By Khaled Beydoun
Jul 28, 2018
In the shadows during the Obama administration, Islamophobia has come out into the light under Trump. The silver lining is that it can now be challenged.
On June 26, 2018, the United States Supreme Court upheld President Donald Trump’s executive order, widely dubbed as the “Muslim Ban.”
This decision came 932 days after Trump, then a Republican “long-shot” candidate for the presidency, called for a “total and complete shutdown of Muslims entering the United States.” This proposal, dismissed as mere campaign rhetoric by veteran pundits and aberrant bigotry non-emblematic of American society by others, reveals more about the country today than when originally uttered by Trump on December 7, 2015.
Indeed, the explicit bigotry of one private individual, with the diabolical design of mobilising Islamophobia into a full-fledged campaign strategy, would evolve into the law of the land.
This evolution, which marks the Muslim Ban’s transition from a deviant political proposal by a wayward candidate into standing immigration policy, unveils the roots and resilience of American Islamophobia.
Trump did not invent it, but identified its potency as a political tool, unearthed it, then deployed it fully to his advantage. The brazen Islamophobia Trump unleashed on the campaign trail alarmed the liberal and cosmopolitan peripheries of American society, but the nation’s core took to it zealously, registering approval of it in the ballot box by the droves.
The Islamophobia that Trump wielded on the campaign trail galvanised voters that tied their failures and fears to a looming Islamic threat, delivering him the presidency, and subsequently opening the door to the possibility of the Supreme Court upholding the ban.
In addition to revealing why the underbelly of American Islamophobia could be lifted to the core so rapidly, this evolution of Trump’s Islamophobia also illustrates the distinct yet linked dimensions of Islamophobia – an animus that cannot, and should not, be reduced to merely “fear and hatred of Muslims.”
The brash anti-Muslim ideas that Trump disseminated as a presidential candidate were, at that juncture, the views of one private individual, not yet fully sponsored by the state by way of presidential executive order or Supreme Court ruling.
In my book, American Islamophobia: Understanding the Roots and Rise of Fear, I outline the parts and processes that form the makeup of this rising form of bigotry. I define Islamophobia as the presumption that Islam is inherently violent, alien and unassimilable, a presumption driven by the belief that expressions of Muslim identity correlate with a propensity for terrorism.
Beyond this foundational definition, Islamophobia is comprised of three dimensions: private, structural and dialectical Islamophobia.
The first dimension, private Islamophobia, is “the fear, suspicion, and violent targeting of Muslims by private actors.” Most notably hatemongers that vandalise mosques, bigots that target and attack visible Muslims, and murderers, like Craig Hicks, who killed three Muslim American students.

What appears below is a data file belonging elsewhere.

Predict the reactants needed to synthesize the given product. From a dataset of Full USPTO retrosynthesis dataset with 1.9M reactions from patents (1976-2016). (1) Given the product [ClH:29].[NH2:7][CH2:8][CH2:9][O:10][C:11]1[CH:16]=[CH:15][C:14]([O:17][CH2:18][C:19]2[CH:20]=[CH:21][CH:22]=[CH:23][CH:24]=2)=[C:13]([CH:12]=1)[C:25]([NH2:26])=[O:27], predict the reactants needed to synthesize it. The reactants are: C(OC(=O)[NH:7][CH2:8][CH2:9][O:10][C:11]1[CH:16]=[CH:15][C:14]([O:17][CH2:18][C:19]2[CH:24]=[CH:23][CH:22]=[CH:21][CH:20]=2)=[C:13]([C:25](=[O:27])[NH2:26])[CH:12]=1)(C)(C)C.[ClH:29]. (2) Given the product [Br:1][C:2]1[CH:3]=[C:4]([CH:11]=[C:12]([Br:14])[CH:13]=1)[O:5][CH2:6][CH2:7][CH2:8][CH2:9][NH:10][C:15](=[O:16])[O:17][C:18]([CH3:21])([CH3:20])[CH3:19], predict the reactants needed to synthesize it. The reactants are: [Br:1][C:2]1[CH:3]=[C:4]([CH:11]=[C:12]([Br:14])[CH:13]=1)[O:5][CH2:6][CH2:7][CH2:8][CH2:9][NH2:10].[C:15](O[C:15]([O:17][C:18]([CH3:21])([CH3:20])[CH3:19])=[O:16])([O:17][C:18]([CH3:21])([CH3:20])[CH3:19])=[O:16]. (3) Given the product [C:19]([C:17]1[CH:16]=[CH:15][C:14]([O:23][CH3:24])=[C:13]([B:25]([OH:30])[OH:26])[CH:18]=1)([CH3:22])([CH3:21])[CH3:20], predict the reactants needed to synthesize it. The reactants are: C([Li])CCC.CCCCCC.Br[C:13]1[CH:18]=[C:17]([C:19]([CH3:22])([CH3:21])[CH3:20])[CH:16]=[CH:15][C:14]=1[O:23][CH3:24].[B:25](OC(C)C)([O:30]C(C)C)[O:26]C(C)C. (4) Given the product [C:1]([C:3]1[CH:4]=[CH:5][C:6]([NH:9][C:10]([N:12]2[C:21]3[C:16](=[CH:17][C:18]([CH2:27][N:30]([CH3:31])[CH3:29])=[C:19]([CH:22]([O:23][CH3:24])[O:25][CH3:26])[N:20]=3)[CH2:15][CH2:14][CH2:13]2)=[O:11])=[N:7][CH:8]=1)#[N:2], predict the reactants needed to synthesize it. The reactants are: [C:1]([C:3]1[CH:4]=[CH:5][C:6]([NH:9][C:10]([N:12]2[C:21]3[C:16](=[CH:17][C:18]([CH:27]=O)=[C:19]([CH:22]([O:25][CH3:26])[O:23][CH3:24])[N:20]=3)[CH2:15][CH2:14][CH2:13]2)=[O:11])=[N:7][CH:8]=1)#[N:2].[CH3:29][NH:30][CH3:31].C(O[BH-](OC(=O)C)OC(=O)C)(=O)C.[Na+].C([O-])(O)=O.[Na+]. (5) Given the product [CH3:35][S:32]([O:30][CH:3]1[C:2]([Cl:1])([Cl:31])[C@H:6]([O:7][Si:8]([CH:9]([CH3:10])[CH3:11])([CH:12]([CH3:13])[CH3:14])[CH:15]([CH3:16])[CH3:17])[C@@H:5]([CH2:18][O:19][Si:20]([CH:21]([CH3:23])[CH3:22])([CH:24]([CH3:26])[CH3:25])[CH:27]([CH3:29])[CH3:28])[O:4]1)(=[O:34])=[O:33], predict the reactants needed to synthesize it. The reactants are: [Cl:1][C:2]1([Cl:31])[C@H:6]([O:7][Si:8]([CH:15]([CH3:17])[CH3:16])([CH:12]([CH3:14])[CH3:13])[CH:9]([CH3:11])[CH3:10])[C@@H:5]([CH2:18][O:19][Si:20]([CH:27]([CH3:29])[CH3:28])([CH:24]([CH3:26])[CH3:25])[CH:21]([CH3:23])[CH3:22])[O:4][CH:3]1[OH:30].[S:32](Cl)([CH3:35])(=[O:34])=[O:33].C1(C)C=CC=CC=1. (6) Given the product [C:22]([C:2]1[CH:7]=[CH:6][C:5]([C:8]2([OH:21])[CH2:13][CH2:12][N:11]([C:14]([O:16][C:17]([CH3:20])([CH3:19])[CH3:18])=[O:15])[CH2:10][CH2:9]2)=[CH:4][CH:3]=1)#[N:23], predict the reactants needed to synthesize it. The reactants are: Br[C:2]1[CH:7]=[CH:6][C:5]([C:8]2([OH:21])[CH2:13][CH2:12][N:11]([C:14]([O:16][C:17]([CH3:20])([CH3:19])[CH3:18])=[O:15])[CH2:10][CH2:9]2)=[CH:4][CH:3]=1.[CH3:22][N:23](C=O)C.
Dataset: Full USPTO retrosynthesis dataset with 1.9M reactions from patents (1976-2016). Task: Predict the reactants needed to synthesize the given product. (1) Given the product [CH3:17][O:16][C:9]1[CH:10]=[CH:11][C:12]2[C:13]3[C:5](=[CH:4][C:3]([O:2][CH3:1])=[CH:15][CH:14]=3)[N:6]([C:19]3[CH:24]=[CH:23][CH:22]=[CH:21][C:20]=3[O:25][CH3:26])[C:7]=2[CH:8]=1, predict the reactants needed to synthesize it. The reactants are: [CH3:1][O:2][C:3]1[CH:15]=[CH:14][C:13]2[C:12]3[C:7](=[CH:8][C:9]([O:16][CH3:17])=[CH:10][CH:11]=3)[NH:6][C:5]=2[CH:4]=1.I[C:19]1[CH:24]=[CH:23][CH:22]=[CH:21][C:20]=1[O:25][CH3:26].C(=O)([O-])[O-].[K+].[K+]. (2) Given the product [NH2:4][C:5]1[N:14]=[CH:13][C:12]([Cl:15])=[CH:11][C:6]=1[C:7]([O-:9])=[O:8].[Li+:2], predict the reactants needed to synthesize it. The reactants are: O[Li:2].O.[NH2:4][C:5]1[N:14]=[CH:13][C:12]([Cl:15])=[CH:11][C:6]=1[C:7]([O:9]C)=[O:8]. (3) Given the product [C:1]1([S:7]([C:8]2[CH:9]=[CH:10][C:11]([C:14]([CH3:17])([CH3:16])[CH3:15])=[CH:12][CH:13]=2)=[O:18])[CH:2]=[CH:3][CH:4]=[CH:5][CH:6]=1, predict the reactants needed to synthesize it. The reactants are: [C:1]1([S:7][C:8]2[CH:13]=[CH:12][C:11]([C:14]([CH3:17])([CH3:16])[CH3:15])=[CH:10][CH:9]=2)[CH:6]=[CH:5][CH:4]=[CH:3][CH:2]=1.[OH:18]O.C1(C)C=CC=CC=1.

Islamophobia is also structural, as exemplified by the enforcement of the Muslim Ban by way of presidential executive order.
“Structural Islamophobia, the second dimension, is the fear and suspicion of Muslims on the part government institutions [such as the Supreme Court] and actors. This fear and suspicion are manifested and enforced through the enactment and advancement of laws, policy, and programming built upon the presumption that Muslim identity is associated with a national security threat.” That association forms the very foundation of the Muslim Ban, which casts every Muslim immigrant from the five restricted Muslim-majority nations as presumptive terrorists.
Finally, and most importantly, Islamophobia is also a dialectic tying state policy with (private) societal actors. “Dialectical Islamophobia is the process by which structural Islamophobia shapes, reshapes, and endorses views or attitudes about Islam and Muslim subjects inside and outside of America’s borders.”
This process is vividly and violently manifested by the hate incidents and crimes emboldened by Trump’s presidential rhetoric and policies, and in the imminent future, encouraged by the recent Supreme Court ruling.
Put simply, state-sponsored Islamophobia authorises and incites it on the ground, pushing private citizens to partake in the national project of punishing and persecuting Muslims – or individuals they (mistakenly) profile as Muslims.
While Islamophobia was alive and well during the Obama era, Trump has lifted the curtain of political correctness that kept it hidden and difficult to detect.
No more grand Cairo speeches inspiring optimism, or visits to American mosques decorated by the rhetoric of celebrating Islam in America, but inspired by monitoring it in the very spaces where it is observed.
It was difficult to identify American Islamophobia during the eights years of Obama largely because he was brilliant at keeping it concealed. None of this is true under Trump, who has made the distinct parts of American Islamophobia crystal clear with his rhetoric and easily detectable through his policy.
Trump’s transparency makes it easier to understand how each of the three dimensions of Islamophobia unfold in real time in America, and also, how deeply interconnected they are.
Understanding it is an essential first step followed by the more daunting burden of mounting a challenge against it, especially as the might of the state summons the groundswell of hate eying Muslims steadily rising from every corner of American society.